What’s the history of this work at the International Research Institute for Climate and Society?

Andrew Kruczkiewicz: IRI has been one of the leaders in climate research generally for nearly three decades, and has applied that research to disasters for the past 20 years. For example, more than a decade ago the institute published a report on how advances in climate and weather forecasting should (and shouldn’t) be integrated into disaster-risk management policy and practice. Since then, various activities have evolved here at IRI, with key collaborations from our work with the Red Cross, World Food Programme, World Bank and Group on Earth Observations. Over the past five to ten years, the humanitarian and development communities have begun to develop more structured approaches to incorporate forecast and risk based strategies within their standard operating procedures. However, destructive, rapid-onset extreme events such as flash floods and mudflows have remained elusive in terms of moving beyond ‘once-off’ projects. 

Our work on flash floods was jump-started by a four-year NASA grant to work in collaboration with the IFRC Climate Centre and Ecuadorian Red Cross to co-develop a new impact-based forecast for flash flood.  That project also supported the design of an ‘early action protocol’ so that the Red Cross could align the forecast with a replenishable source of funding for early action to be taken.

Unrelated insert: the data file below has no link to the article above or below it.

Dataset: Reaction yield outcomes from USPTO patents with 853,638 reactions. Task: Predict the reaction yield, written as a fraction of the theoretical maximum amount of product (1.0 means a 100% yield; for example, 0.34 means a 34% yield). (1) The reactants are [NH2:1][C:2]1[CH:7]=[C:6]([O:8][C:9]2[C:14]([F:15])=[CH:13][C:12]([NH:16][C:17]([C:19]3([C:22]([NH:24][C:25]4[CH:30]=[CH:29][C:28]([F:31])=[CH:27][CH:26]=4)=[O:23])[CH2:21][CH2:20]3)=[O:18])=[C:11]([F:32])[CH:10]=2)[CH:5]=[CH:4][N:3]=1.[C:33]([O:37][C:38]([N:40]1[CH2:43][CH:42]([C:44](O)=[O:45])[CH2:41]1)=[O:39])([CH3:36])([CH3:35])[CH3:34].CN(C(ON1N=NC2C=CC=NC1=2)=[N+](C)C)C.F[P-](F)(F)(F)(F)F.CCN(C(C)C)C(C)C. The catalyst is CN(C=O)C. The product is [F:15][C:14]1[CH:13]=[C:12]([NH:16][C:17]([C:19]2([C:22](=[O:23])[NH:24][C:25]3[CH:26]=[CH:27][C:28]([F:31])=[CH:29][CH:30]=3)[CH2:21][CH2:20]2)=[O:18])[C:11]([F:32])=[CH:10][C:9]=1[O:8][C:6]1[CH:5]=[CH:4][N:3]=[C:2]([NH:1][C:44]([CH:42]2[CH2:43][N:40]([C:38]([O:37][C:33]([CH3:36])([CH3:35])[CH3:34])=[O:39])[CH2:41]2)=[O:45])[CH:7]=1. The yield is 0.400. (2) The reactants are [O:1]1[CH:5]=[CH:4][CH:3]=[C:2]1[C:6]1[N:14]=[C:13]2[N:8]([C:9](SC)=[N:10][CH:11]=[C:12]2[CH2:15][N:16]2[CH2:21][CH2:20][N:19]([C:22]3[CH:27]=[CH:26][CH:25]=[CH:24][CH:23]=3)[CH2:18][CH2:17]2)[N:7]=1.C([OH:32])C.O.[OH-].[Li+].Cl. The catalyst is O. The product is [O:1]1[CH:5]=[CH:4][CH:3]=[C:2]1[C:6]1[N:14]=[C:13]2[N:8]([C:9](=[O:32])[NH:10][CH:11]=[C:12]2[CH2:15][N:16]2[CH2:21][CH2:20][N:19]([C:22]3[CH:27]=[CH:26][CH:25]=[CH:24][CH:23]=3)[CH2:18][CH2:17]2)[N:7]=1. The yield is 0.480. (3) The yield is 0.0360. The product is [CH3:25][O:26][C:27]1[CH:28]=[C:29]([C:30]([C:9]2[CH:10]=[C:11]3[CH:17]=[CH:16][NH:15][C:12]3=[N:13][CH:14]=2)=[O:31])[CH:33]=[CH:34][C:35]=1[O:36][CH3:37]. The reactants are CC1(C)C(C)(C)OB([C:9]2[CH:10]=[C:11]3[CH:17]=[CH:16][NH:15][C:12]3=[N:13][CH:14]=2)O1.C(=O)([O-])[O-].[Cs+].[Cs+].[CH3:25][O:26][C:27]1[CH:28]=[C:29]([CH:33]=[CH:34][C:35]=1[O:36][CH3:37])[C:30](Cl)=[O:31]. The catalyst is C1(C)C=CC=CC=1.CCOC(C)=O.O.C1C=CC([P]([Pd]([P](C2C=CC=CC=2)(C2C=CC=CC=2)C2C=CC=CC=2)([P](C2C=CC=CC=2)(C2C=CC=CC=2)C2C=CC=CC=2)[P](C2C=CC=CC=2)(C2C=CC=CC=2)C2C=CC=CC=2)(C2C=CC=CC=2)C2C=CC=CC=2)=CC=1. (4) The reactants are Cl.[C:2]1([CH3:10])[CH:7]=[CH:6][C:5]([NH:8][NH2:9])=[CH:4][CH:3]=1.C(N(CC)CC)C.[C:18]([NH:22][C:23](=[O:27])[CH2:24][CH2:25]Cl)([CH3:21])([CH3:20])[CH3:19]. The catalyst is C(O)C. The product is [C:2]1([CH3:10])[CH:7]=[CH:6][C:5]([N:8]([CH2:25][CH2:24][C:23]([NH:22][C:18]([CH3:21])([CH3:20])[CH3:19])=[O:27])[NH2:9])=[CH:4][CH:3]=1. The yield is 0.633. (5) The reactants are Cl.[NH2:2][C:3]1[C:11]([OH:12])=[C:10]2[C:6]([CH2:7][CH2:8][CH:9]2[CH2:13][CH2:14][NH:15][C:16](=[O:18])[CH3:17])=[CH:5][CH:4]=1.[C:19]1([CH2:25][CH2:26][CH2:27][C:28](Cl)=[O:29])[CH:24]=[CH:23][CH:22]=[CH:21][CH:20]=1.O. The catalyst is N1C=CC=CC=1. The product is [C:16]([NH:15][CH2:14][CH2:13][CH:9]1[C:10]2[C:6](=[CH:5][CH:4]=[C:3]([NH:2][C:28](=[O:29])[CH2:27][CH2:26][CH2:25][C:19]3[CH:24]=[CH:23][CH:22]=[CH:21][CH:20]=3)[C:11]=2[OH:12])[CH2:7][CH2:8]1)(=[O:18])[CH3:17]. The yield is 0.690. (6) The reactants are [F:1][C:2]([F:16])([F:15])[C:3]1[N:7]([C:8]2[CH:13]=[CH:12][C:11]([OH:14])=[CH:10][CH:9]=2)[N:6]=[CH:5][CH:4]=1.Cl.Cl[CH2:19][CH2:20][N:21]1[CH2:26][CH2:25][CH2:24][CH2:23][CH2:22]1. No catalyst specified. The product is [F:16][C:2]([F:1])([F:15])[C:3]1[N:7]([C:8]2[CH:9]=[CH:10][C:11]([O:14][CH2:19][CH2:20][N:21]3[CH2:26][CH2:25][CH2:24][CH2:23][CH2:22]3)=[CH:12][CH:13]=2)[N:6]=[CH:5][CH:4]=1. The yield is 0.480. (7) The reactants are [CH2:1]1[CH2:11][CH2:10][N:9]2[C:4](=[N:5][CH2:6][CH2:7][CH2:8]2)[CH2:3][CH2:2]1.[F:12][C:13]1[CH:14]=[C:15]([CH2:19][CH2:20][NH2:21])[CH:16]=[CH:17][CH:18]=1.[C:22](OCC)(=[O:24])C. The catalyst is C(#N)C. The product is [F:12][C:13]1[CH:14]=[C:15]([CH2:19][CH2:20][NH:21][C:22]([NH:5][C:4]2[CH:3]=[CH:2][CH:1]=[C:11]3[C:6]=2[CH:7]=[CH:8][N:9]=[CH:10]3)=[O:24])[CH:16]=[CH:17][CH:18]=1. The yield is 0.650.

Recently, IRI’s disaster work has led to collaboration across Columbia University, including with a new disasters and resilience network through which the Climate School will be developing additional activities related to the science, policy and practice of disasters.

Additional collaborations with Ecuador’s National Meteorological Institute (INAMHI), the NOAA Cooperative Institute for Severe and High-Impact Weather Research, and the Climate School’s Center for International Earth Science Information Network has supported IRI’s work in this interdisciplinary space.

How has the inclusion of remote sensing data improved our understanding of floods and flood risk?

Agathe: Remote sensing techniques are increasingly used to analyze the spatial and temporal distribution of flood risk globally, especially to characterize flood hazard and exposure. One of the most common applications is the use of Synthetic Aperture Radar (SAR) imagery to monitor current and detect past inundated areas, and assess structural flood impacts. However, the detection of flash flood events remains a challenge using Earth Observation. While remote sensing is useful to map areas exposed to flood risk based on historical flood frequency, we are particularly interested in integrating remote sensing to analyze the flash flood susceptibility of a watershed, in case of heavy rain. We use Digital Elevation Model, Land Use Land Cover and Sand content product derived from remote sensing techniques to extract catchment geomorphology and surface characteristics, indicating increased flash flood potential. In addition, we explore the benefit of using remote sensing for the assessment of structural vulnerability, with a pilot project in the urban area of Quito, Ecuador. Using Google Street View, we designed a process that allows us to build training datasets to automate the mapping of flood vulnerability for urban areas in geographic regions. This was developed in collaboration with Lehman College City University of New York led by graduate students Raychell Velez, Diana Calderon and Lauren Carey and Carolynne Hultquist at CIESIN, published here.